While it’s true that African-American players make up about seven out of every 10 NFL players, it’s also true that they often play certain positions while white players dominate others. This is often the case with quarterbacks, and it’s even more prevalent when it comes to kickers.
The case of Pressley Harvin
The Undefeated recently looked into the lack of diversity at punter. They spoke with a college kicker, Pressley Harvin, about the issue of diversity. He was asked what it was like to be a black kicker in a position where people like him are increasingly rare. He spoke candidly about it.
“At [kicking] camps, it’d be, ‘That’s the black kid who can play,’ ” Harvin said. “I was really about the only one, so I got noticed a lot quicker, but I didn’t want to just be known as the only black kid. I wanted to be known by my name.”
Although there are nearly 900 scholarships at the position, Harvin and Oregon State’s Caleb Lightbourn are currently the only two black kickers in college football. While other non-white and non-American kickers exist, many find this curious given the diversity of the sport. In the NFL, things are no better.
Black kickers in the NFL
Marquette King is the most recent black punter or kicker in the NFL. He played for the Oakland Raiders for six years before joining the Denver Broncos in 2018. After a thigh injury, the punter was released. Now King plays for the St. Louis BattleHawks of the XFL.
As USA Today explains, being an NFL punter may be the most forgotten job in football. It’s hard to break in. Unlike quarterbacks or even field-goal kickers, there aren’t many statistical ways to track a punter other than whether they keep it in bounds and how far they can kick on command.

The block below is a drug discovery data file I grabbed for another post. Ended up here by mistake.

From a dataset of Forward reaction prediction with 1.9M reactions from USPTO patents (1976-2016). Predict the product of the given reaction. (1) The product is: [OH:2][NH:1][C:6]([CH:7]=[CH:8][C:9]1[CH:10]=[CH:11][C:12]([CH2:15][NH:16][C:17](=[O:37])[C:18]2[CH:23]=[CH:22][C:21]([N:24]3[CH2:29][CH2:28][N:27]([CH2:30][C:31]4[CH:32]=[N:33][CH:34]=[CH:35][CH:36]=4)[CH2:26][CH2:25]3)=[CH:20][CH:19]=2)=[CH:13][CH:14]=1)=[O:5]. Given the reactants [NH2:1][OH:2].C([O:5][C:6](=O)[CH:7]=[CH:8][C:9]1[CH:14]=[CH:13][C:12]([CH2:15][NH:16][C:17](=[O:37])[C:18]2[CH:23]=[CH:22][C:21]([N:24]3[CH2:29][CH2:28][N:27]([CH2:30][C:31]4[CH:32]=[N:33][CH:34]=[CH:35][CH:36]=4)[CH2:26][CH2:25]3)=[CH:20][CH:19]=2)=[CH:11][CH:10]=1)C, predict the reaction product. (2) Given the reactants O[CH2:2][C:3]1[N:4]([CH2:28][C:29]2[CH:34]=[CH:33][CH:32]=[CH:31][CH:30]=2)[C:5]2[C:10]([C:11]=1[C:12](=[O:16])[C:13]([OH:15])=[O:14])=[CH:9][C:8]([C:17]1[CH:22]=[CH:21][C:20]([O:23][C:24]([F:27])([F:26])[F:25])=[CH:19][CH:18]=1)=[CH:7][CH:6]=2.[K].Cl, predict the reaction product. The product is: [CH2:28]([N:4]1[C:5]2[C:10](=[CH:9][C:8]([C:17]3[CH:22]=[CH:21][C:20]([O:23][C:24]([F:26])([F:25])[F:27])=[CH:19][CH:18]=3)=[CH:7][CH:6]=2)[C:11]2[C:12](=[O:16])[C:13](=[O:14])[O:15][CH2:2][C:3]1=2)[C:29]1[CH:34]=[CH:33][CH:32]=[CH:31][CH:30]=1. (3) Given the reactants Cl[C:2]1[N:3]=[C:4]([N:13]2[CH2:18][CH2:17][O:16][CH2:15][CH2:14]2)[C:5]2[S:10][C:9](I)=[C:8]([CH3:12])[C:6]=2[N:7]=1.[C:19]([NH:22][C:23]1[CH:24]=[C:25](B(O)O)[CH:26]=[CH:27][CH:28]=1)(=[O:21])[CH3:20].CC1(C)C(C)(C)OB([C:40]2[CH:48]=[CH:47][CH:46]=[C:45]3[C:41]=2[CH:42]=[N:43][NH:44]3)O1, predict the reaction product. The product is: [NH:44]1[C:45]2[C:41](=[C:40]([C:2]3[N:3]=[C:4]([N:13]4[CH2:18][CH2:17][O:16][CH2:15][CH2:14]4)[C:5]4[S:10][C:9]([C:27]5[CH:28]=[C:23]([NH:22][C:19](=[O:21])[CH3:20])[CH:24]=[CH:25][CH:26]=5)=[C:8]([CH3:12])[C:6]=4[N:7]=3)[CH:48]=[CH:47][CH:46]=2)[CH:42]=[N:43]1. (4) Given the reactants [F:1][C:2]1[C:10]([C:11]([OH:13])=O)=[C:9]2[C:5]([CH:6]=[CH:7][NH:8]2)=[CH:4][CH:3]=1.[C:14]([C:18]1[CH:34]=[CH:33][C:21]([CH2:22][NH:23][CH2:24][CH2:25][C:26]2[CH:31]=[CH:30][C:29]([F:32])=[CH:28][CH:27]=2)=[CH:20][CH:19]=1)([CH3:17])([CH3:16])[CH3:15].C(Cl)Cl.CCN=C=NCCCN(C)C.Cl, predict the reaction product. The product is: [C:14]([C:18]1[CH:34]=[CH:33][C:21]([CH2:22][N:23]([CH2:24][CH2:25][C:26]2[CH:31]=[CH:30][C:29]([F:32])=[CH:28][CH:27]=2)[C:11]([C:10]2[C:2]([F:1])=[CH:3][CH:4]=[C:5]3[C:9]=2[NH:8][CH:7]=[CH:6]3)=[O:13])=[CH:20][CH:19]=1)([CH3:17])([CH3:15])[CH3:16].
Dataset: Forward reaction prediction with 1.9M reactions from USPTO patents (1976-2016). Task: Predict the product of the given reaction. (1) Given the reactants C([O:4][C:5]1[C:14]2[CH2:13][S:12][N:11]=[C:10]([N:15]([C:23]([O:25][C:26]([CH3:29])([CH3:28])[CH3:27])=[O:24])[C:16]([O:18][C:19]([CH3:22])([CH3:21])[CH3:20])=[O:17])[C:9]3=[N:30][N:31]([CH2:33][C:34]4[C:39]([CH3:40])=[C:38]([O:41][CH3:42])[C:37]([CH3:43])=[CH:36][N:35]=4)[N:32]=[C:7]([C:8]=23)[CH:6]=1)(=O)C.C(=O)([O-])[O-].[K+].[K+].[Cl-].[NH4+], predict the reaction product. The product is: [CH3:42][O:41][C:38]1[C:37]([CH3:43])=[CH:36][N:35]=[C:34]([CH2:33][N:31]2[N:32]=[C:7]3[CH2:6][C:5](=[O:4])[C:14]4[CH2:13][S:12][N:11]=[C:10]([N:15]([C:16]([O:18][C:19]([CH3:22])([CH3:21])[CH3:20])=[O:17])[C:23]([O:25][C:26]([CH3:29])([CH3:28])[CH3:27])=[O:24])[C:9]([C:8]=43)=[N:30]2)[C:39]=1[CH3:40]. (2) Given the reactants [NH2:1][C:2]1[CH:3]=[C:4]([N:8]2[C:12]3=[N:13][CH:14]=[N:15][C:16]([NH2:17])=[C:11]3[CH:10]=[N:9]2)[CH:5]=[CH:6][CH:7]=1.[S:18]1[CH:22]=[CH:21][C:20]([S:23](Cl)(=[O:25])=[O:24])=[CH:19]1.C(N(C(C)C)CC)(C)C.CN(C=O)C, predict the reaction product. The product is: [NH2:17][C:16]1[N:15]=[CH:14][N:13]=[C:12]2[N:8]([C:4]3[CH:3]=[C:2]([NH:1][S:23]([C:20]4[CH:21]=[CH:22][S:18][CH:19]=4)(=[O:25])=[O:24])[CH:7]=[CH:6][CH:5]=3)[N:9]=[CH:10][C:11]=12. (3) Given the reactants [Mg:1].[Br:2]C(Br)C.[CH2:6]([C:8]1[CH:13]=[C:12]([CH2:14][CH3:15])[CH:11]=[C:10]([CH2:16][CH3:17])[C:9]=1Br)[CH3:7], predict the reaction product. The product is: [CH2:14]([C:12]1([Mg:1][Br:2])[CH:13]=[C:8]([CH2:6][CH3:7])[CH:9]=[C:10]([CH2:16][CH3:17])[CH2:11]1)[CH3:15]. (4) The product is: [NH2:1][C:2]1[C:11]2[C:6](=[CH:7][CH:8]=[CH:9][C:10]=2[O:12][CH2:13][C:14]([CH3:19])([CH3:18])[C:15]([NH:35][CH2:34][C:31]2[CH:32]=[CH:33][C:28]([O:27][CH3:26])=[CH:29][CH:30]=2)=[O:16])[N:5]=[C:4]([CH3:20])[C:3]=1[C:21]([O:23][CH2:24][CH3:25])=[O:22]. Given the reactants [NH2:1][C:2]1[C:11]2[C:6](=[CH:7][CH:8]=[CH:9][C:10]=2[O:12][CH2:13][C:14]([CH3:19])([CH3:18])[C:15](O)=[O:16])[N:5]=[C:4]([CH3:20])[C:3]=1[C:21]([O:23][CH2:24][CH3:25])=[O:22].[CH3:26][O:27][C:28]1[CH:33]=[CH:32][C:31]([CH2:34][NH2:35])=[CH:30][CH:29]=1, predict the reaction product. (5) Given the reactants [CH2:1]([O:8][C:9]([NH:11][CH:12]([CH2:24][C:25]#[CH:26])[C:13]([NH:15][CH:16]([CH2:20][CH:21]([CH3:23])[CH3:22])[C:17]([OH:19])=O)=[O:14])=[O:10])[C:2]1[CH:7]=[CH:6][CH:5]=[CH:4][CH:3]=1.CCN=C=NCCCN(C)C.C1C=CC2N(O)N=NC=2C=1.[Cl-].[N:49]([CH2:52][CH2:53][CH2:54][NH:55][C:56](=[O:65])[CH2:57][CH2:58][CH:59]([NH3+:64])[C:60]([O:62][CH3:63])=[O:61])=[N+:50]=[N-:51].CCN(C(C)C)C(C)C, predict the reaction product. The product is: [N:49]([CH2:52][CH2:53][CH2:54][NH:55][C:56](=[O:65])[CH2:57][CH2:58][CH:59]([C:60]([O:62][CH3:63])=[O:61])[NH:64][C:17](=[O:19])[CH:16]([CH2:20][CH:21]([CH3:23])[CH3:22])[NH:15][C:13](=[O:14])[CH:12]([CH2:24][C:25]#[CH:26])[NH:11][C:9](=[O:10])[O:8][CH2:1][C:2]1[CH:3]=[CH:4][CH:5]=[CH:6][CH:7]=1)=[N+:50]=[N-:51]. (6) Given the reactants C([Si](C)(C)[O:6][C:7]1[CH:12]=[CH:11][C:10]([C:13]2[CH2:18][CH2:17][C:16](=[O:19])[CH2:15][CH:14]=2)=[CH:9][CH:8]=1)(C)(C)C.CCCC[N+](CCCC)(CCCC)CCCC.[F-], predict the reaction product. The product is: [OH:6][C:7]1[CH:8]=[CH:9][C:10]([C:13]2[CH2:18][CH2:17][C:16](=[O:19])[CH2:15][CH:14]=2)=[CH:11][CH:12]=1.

As the first black punter in the NFL in 1977, former Minnesota Viking Greg Coleman forged a bond with King. He spoke with USA Today about how hard it is to become an NFL punter. One reason he gave involved economic differences. Coleman explained that punters who do not break into the league quickly are not paid well and often must fall back on other jobs.
There are exceptions, like King, Coleman, and former punter Reggie Roby, but the statistics speak for themselves. Those who wait it out often have a financial cushion to rely on in the process. But those unable to seek out the position get left behind, even if they’re talented enough to fulfill the niche position.
Economics or bias for NFL kickers?
The Undefeated dove deeper into Coleman’s claim. There is evidence to support his claims that punters need a financial cushion to make it in the NFL full-time. However, there’s also an issue of bias. High schools and junior leagues across the U.S. have black kickers, yet when Harvin visited them, he was often an anomaly.
A process of elimination often determines specialty positions like punters. There is a portrait of a punter or kicker that coaches and general managers have. Everette Pearsall of the National Alliance of African-American Athletes discussed how the prototypical kicker has become so white.
“The skill positions are so much more enticing to kids who get into sports, and no one, especially not in African American communities, is stressing that a kid can develop kicking skills,” Pearsall said. “It’s a process of elimination as opposed to finding the most talented kid.”
Pearsall states that white kids are often pushed toward these positions while skill players are expected to have the physical gifts. Whether teams at all levels realize they are feeding stereotypes, there is an elephant in the room that has not yet been discussed.
Perhaps, Harvin will get his shot in the NFL. If he does, he’ll join an exclusive group of black punters. Until football looks into this, however, nothing will change.